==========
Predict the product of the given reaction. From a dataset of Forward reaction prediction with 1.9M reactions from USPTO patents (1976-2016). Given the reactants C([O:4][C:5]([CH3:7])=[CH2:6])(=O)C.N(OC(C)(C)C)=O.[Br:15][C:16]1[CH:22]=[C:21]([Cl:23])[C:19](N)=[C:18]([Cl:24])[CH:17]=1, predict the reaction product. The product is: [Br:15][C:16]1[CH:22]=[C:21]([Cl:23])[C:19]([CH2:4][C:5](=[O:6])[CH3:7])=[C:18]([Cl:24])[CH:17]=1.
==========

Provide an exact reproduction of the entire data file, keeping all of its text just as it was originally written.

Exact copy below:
Predict the product of the given reaction. From a dataset of Forward reaction prediction with 1.9M reactions from USPTO patents (1976-2016). Given the reactants C([O:4][C:5]([CH3:7])=[CH2:6])(=O)C.N(OC(C)(C)C)=O.[Br:15][C:16]1[CH:22]=[C:21]([Cl:23])[C:19](N)=[C:18]([Cl:24])[CH:17]=1, predict the reaction product. The product is: [Br:15][C:16]1[CH:22]=[C:21]([Cl:23])[C:19]([CH2:4][C:5](=[O:6])[CH3:7])=[C:18]([Cl:24])[CH:17]=1.